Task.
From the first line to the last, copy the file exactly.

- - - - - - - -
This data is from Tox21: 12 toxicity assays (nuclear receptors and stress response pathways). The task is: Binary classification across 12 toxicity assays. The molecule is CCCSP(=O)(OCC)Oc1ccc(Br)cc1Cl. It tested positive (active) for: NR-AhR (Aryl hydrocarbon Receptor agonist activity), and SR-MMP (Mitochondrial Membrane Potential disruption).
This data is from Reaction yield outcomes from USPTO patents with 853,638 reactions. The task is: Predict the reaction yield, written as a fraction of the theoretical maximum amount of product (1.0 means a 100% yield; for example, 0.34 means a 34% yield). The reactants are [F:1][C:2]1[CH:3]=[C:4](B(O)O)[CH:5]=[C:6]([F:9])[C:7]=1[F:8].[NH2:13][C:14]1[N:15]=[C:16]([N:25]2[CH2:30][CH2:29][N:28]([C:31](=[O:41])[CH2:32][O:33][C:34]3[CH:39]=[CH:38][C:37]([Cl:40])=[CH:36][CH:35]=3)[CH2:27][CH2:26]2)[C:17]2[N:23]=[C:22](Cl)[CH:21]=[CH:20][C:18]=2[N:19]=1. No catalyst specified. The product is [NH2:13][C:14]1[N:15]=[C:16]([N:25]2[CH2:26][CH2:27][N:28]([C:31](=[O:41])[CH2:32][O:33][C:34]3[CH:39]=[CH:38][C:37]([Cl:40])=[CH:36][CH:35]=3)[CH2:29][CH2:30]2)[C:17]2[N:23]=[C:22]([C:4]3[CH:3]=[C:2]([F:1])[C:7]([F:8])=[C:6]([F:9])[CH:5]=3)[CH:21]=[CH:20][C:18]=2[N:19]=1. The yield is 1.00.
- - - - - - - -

This data is from Tox21: 12 toxicity assays (nuclear receptors and stress response pathways). The task is: Binary classification across 12 toxicity assays. The molecule is CCCSP(=O)(OCC)Oc1ccc(Br)cc1Cl. It tested positive (active) for: NR-AhR (Aryl hydrocarbon Receptor agonist activity), and SR-MMP (Mitochondrial Membrane Potential disruption).
This data is from Reaction yield outcomes from USPTO patents with 853,638 reactions. The task is: Predict the reaction yield, written as a fraction of the theoretical maximum amount of product (1.0 means a 100% yield; for example, 0.34 means a 34% yield). The reactants are [F:1][C:2]1[CH:3]=[C:4](B(O)O)[CH:5]=[C:6]([F:9])[C:7]=1[F:8].[NH2:13][C:14]1[N:15]=[C:16]([N:25]2[CH2:30][CH2:29][N:28]([C:31](=[O:41])[CH2:32][O:33][C:34]3[CH:39]=[CH:38][C:37]([Cl:40])=[CH:36][CH:35]=3)[CH2:27][CH2:26]2)[C:17]2[N:23]=[C:22](Cl)[CH:21]=[CH:20][C:18]=2[N:19]=1. No catalyst specified. The product is [NH2:13][C:14]1[N:15]=[C:16]([N:25]2[CH2:26][CH2:27][N:28]([C:31](=[O:41])[CH2:32][O:33][C:34]3[CH:39]=[CH:38][C:37]([Cl:40])=[CH:36][CH:35]=3)[CH2:29][CH2:30]2)[C:17]2[N:23]=[C:22]([C:4]3[CH:3]=[C:2]([F:1])[C:7]([F:8])=[C:6]([F:9])[CH:5]=3)[CH:21]=[CH:20][C:18]=2[N:19]=1. The yield is 1.00.